Miki, image courtesy of Arab Comics exhibition.

Law graduate Nadim Damluji was wandering through a book market near Tahrir Square in Cairo when he came across the genesis for what would become a three-year touring exhibition in a box of vintage print. “I suddenly noticed a lot of comics inside the magazines I was flipping through,” he says. “It was a real revelation for me—I never knew they existed.”

Together with his sister, the scholar Mona Damluji, Damluji has now curated and toured the exhibition ‘Arab Comics: 90 Years of Popular Visual Culture’ since 2015. It’s been at Brown University, the University of California, and it’s currently displayed at Bulbul Gallery & Café at the Berlin Institute for Cultural Inquiry in Germany. “It’s not like everyone can just go to a book market in Cairo,” says Damluji. “After that moment in the market, I wanted others to realize that there are comics in the Middle East.”

Al Awlad, image courtesy of Arab Comics.

One of the many goals behind the exhibition is to bridge understanding between cultures through revealing a shared, common love of comics. Divided into three distinct sections—original Arabic works, adaptations of western comics, and contemporary titles—‘Arab Comics’ is a comprehensive look at over 90 years of comic art “from Maghreb to the Arabian Peninsula.” Its earliest title, Al-Awlad (“The Boys”) is from 1923—a start date Damluji emphasizes is not only early for the region, but globally. In a black-and-white newspaper format, the title tells stories of mischievous boys—no doubt its own demographic.

“One takeaway from comics like Al-Awlad and many others like it, is that the audience can see how Arab artists imagine Arab children,” says Damluji. “They’re not in war-torn settings. They are playful and having a normal childhood.”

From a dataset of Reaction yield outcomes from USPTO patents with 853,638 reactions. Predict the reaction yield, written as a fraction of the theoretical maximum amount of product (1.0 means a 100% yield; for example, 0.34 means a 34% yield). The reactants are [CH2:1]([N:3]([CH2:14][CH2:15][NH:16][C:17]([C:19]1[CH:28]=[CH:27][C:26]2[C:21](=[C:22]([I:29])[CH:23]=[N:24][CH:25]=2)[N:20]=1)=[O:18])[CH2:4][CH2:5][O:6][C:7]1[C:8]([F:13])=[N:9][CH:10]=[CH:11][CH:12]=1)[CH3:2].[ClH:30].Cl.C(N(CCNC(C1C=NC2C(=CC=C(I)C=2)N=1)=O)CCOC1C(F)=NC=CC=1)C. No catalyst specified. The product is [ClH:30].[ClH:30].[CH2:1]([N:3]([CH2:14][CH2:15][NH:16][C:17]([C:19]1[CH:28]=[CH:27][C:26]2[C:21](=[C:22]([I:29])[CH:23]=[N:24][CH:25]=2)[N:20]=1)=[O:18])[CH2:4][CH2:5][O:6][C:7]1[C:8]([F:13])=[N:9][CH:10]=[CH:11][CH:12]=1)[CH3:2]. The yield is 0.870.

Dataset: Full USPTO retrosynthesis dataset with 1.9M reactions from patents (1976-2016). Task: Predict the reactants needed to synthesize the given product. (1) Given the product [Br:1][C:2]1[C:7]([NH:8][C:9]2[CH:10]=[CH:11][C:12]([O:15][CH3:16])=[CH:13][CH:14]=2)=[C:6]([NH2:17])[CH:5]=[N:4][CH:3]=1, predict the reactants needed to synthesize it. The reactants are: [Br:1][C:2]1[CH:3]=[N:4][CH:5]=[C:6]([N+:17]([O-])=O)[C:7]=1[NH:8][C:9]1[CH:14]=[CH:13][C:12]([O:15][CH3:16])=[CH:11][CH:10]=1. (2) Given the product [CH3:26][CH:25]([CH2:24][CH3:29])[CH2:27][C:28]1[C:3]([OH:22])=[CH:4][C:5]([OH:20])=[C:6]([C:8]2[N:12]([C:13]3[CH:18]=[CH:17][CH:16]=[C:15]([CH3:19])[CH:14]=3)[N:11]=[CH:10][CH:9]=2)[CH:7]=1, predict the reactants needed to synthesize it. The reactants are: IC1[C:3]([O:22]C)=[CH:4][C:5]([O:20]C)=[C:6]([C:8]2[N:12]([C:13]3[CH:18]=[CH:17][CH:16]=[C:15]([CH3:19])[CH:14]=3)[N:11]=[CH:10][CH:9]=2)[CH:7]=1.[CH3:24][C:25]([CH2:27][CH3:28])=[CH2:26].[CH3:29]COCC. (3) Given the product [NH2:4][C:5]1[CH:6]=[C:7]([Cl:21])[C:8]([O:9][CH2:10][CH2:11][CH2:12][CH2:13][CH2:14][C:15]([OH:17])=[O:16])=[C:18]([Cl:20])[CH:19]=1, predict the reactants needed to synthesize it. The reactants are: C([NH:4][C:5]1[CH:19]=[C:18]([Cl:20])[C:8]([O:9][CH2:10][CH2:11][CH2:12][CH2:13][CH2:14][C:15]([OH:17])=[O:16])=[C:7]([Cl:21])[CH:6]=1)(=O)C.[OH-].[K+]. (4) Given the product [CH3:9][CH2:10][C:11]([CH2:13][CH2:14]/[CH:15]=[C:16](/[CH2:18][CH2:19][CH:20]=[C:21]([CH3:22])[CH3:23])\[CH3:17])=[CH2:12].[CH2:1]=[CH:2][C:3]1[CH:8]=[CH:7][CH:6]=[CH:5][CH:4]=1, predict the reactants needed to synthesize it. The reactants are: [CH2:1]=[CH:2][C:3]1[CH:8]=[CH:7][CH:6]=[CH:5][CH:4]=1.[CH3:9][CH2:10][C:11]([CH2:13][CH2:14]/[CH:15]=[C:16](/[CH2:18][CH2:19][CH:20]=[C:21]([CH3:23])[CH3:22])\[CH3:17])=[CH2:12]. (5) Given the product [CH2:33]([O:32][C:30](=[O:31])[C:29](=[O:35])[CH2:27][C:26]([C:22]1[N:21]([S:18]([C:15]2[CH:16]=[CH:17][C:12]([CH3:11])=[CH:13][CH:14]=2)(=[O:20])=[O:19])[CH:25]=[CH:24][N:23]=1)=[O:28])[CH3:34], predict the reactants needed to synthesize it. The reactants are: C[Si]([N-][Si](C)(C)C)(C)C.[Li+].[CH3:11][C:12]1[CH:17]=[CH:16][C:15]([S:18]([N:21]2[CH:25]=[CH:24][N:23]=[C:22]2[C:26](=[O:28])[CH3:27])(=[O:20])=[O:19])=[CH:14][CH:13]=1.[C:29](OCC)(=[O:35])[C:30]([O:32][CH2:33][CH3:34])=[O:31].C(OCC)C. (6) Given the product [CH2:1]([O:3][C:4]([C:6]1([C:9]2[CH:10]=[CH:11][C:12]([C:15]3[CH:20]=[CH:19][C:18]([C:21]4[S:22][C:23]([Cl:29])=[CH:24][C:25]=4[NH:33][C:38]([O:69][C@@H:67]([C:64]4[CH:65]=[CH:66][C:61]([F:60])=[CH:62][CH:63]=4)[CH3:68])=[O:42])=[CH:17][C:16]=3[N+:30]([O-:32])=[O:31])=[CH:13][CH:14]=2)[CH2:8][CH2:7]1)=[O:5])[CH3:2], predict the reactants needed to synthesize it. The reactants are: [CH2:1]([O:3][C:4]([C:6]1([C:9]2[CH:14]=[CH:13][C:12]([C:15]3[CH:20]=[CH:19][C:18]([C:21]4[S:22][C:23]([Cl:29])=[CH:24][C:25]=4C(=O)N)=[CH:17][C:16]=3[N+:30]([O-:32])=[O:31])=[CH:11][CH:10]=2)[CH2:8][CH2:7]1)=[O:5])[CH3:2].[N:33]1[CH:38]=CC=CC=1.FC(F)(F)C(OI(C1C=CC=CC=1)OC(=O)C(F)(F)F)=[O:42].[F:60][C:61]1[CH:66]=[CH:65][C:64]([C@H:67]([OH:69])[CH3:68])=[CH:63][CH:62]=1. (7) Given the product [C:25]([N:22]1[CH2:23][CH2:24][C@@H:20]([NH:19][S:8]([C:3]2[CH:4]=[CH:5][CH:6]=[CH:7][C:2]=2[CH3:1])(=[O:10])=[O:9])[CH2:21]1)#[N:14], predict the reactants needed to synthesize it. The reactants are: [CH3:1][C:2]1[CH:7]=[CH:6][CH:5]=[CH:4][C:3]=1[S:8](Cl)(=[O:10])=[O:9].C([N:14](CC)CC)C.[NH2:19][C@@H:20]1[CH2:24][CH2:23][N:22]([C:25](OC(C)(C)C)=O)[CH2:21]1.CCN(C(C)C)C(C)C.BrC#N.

The next section of the exhibition focuses on adapted comic book icons. As early as the 1940s, illustrators began “Arabizing” comic characters like Mickey Mouse, Superman, and Tintin for Arabic readers: it was cheaper for publishers to translate pre-produced content than commission new works. When Tintin first started to be translated in the Middle East in 1942 (before its English translation), publishers came up against several issues in Hergé’s design: for example, although the artist is known for his obsessive, precise detailing of settings like the interior of planes or steam engines, but when it came to writing Arabic text for signage in Tintin’s Middle Eastern adventures, Hergé would often resort to quick scribbles. Damlujo describes how Hergé had several problems with cultural sensitivity, making up fictionalized Middle Eastern countries, and depicting all Arab males as short and quick tempered. In their Arabic versions, publishers were able to soften Hergé’s inadequacies, and found ways to translate the text to resist stereotyping, giving the comics’ Middle Eastern characters more of a nuanced voice.

Tintin (Samir), image courtesy of Arab Comics exhibition.

Later, publishers went beyond the speech bubbles and begun to transform the accessories of characters in adapted comics. In the exhibition, you’ll see Mickey in combat gear, fighting in the Arab-Israeli war with an Egyptian army behind him; Mickey wearing a fez on his way to Palestine; Mickey with a lot of little mice children as he woos Minnie Mouse.

“These aren’t what you expect, it’s not the Disney canon.”

The exhibition also reveals how in the 1960s, the Arab world had its own flying, unbeatable superhero called Nabil Fawzi: he spoke Arabic, romanced a reporter called Randa, battled evil, and had only one weakness, glowing green Kryptonite. Better known to the west as Clark Kent, or Superman, the hero was often joined by others, like bat-eared Sobhi and green and red Zakhour (also known as Batman and Robin.) In the 1980s, the illustrations were “Arabized” in the Iraqi version of the comic: we see the superhero with a moustache and a lantern-like design on his chest.

Nabil Fawzi, image courtesy of Arab Comics exhibition.

“Artists adapt these established properties from the West, and when we compare them to their Western versions, a conversation between cultures is revealed. It raises interesting questions: What is an Arab aesthetic? What does it mean for a comic to be Arab as opposed to non-Arabic?” says Damluji.

“Ultimately though, I want the audience to come away from the exhibition realizing that comics aren’t just from Japan, the U.S., and Europe. Comics are from everywhere: it’s a universal medium.”